A majority of this court has held that the State is immune from liability under the doctrine of sovereign immunity. Leadbetter v. Rose, 467 N.W.2d 431 (N.D.1991). Here the challenged evidence depicts the relationship between the State and the City and their roles in the choice of traffic signals at this intersection. That evidence generally indicates that the City resisted the State's recommendation for an arguably safer method of controlling traffic at this intersection. The relationship between the State and the City regarding the choice of signals was interrelated. Despite that interrelationship, the State ultimately controlled the choice of traffic signals, and the City owed no legal duty to the Ebachs. Ebach v. Ralston. However, the Ebachs did not request an instruction explaining that issue to the jury. See NDREv 105. An instruction on that issue might have alleviated the Ebachs' claim of confusion and prejudice. The trial court determined that the evidence was relevant to accurately allocate fault for this accident, and we cannot say that it abused its discretion in admitting that evidence.

B. Other accidents

The Ebachs contend that the trial court erred in admitting statistical evidence of the number of other right angle accidents at this intersection between 1981 and 1987. The Ebachs argue that there was an inadequate foundation to show that those prior and subsequent right angle accidents were substantially similar to this right angle accident.

In South v. National R.R. Passenger Corp., we said that evidence of prior substantially similar near accidents at the same site was admissible to show, among other things, that a dangerous condition existed, and we held that the trial court did not abuse its discretion in admitting evidence of substantially similar prior near accidents at a railroad crossing. See generally Annot., Modern Status of Rules as to Admissibility of Evidence of Prior Accidents or Injuries at Same Place, 21 A.L.R.4th 472 (1983). Evidence of substantially similar subsequent accidents at the same site also may be probative of the condition of the premises at the time of an accident. Burlington Northern Railroad Co. v. Whitt, 575 So.2d 1011 (Ala.1990); Wood v. Walt Disney World Co., 396 So.2d 769 (Fla.Dist.Ct.App.1981); Dudley v. County of Saratoga, 145 A.D.2d 689, 535 N.Y.S.2d 231 (N.Y.App.Div.1988); Wright v. Commonwealth of Pennsylvania, 142 Pa.Cmwlth 91, 596 A.2d 1241 (1991). See 29 Am.Jur.2d Evidence § 309 (1967). Substantially similar prior and subsequent accidents at the same site may be relevant to establish the dangerousness of the premises at the time of an accident.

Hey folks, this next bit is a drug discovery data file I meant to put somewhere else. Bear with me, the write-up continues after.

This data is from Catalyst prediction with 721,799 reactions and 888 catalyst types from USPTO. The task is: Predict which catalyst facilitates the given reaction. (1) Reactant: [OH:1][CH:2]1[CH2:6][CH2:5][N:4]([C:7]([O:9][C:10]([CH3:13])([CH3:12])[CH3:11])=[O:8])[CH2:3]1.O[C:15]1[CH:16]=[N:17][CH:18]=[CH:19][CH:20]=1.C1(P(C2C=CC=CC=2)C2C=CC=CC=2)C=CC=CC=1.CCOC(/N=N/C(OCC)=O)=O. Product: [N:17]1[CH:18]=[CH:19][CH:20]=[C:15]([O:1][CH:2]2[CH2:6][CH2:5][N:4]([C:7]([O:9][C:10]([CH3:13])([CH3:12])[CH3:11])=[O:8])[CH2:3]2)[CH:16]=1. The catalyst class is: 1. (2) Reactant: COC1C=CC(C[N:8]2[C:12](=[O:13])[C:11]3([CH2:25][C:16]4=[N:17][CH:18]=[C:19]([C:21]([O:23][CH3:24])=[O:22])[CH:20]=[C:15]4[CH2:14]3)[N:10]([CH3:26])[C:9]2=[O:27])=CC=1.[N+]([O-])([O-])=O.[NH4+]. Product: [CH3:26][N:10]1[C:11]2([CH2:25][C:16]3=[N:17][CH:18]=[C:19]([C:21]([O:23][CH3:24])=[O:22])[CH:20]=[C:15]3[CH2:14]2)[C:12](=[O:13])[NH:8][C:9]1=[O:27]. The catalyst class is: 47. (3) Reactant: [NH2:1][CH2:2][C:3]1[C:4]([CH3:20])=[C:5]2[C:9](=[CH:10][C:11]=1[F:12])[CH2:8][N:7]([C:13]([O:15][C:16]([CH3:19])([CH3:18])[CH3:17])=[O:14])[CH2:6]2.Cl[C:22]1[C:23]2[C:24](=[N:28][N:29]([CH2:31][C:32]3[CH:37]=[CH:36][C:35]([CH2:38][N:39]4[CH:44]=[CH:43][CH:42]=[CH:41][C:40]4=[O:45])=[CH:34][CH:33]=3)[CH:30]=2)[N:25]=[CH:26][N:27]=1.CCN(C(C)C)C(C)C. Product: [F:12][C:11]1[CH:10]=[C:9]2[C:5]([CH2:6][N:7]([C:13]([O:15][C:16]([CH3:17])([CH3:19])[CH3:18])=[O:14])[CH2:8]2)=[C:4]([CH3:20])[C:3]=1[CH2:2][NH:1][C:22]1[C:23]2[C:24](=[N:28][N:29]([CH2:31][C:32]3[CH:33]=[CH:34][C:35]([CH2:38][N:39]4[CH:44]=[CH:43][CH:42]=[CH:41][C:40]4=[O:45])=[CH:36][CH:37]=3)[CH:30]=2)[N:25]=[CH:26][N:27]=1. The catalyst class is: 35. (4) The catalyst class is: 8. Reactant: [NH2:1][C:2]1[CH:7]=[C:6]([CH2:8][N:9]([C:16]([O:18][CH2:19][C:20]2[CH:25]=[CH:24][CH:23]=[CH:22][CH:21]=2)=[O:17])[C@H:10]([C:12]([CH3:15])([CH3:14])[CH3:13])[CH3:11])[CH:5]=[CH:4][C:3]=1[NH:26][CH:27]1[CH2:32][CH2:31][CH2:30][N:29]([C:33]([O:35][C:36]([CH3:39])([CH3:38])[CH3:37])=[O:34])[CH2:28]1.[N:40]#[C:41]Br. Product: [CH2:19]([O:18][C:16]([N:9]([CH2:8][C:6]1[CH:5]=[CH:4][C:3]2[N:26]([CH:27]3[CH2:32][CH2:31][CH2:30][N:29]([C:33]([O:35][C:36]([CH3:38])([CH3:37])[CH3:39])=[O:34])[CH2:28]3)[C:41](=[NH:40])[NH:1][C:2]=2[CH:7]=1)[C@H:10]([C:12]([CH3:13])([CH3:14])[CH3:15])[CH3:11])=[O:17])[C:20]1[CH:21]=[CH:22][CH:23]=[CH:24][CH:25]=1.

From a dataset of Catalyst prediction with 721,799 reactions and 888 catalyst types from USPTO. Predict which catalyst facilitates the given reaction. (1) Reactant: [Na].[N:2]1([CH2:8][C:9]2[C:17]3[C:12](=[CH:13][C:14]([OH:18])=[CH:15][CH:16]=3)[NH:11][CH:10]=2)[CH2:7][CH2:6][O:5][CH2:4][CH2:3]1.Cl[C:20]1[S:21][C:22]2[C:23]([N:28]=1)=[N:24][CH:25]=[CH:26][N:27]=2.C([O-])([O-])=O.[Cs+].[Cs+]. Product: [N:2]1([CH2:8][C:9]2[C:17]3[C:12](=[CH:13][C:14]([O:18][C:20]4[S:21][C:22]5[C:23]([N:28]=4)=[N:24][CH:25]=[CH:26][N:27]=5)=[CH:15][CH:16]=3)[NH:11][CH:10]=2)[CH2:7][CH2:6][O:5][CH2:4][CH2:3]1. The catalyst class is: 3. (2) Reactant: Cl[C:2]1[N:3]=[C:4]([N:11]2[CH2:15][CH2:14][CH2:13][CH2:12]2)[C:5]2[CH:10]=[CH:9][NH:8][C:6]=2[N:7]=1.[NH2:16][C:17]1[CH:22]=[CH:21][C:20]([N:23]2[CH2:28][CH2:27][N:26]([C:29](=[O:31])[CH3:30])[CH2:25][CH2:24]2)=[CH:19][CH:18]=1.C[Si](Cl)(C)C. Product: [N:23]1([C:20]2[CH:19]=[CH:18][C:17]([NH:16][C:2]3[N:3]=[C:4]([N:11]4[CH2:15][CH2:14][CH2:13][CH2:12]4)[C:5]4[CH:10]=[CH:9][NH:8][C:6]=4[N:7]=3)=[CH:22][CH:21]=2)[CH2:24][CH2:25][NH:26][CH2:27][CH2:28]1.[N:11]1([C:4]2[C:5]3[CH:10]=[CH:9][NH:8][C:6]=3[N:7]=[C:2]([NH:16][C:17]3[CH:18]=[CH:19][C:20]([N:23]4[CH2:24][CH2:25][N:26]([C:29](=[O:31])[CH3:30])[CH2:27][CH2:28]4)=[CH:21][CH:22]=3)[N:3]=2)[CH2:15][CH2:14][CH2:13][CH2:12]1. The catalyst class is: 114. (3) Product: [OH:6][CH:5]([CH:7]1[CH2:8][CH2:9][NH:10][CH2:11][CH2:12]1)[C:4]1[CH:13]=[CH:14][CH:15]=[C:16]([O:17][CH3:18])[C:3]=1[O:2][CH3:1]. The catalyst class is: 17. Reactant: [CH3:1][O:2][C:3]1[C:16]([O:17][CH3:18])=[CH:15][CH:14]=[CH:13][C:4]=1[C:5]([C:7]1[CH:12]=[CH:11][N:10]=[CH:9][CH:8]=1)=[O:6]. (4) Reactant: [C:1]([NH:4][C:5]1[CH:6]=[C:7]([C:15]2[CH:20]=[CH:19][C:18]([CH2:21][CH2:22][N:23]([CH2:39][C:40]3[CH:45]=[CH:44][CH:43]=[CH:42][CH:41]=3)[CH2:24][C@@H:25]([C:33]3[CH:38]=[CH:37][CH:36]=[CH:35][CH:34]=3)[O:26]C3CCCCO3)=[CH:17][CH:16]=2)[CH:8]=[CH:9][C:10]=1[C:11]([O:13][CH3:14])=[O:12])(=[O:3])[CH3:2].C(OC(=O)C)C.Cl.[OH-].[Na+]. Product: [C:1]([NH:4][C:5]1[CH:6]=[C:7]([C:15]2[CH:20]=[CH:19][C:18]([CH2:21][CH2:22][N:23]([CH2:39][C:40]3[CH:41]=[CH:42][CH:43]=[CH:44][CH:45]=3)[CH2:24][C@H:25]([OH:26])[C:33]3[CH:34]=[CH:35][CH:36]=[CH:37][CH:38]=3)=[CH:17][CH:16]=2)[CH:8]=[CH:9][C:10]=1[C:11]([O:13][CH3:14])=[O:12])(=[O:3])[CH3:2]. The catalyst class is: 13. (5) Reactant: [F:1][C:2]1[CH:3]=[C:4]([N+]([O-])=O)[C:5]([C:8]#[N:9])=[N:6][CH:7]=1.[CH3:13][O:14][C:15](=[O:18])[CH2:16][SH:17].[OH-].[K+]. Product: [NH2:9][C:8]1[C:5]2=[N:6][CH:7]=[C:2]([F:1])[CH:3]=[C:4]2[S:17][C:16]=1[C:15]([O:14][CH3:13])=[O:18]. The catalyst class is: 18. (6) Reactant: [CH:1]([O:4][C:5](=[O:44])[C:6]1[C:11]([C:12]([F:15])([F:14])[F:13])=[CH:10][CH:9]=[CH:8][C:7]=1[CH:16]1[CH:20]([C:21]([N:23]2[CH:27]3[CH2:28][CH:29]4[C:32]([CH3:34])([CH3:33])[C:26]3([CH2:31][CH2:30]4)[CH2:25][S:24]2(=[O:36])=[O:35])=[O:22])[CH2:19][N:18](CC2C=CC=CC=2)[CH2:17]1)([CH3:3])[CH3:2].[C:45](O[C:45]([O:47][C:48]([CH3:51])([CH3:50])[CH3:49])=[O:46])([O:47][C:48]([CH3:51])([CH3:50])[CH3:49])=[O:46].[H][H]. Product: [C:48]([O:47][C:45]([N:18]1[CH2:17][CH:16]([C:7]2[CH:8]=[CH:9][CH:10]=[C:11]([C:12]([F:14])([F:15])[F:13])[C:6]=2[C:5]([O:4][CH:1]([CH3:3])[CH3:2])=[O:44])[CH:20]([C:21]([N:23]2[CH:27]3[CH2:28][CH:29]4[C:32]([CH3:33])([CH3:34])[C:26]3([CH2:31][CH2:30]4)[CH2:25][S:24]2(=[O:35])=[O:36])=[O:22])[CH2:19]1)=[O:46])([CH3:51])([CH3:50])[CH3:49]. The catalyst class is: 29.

The trial court refused to allow Ralston to introduce evidence of the number of all accidents at this intersection between 1981 and 1987, and, for purposes of comparative negligence and knowledge of the dangerousness of this intersection, limited admissibility to the number of right angle accidents at this intersection for those years. The court recognized that it was a difficult question, but determined that right angle accidents were "close enough" to this right angle accident. In balancing the probative value of the proffered evidence against the dangers of prejudice and confusion, trial courts are in a better position to determine whether that evidence is substantially similar. Williston Farm Equipment v. Steiger Tractor. We cannot say that the trial court abused its discretion in admitting evidence of the number of right angle accidents at this intersection between 1981 and 1987.

2. Jury Instructions

The Ebachs assert that the trial court erred in instructing the jury. Jury instructions must fairly and adequately inform the jury of the applicable law. Maurer v. Wagner, 509 N.W.2d 258 (N.D.1993). On appeal, we review jury instructions as a whole to determine if they fairly and adequately advise the jury of the law. Id.

A. Sudden Emergency

The Ebachs contend that the trial court erred in instructing the jury on the sudden emergency doctrine:

If a person is suddenly and unexpectedly confronted with an emergency or situation of peril that involves impending danger, or the appearance thereof, to himself or herself or to others and is not created by his or her own fault, he or she is not expected, nor required, to use the same judgment and prudence that is required of him or her in calmer and more deliberate moments. His or her duty is to exercise only the care that a person of ordinary prudence would exercise in the same situation. ...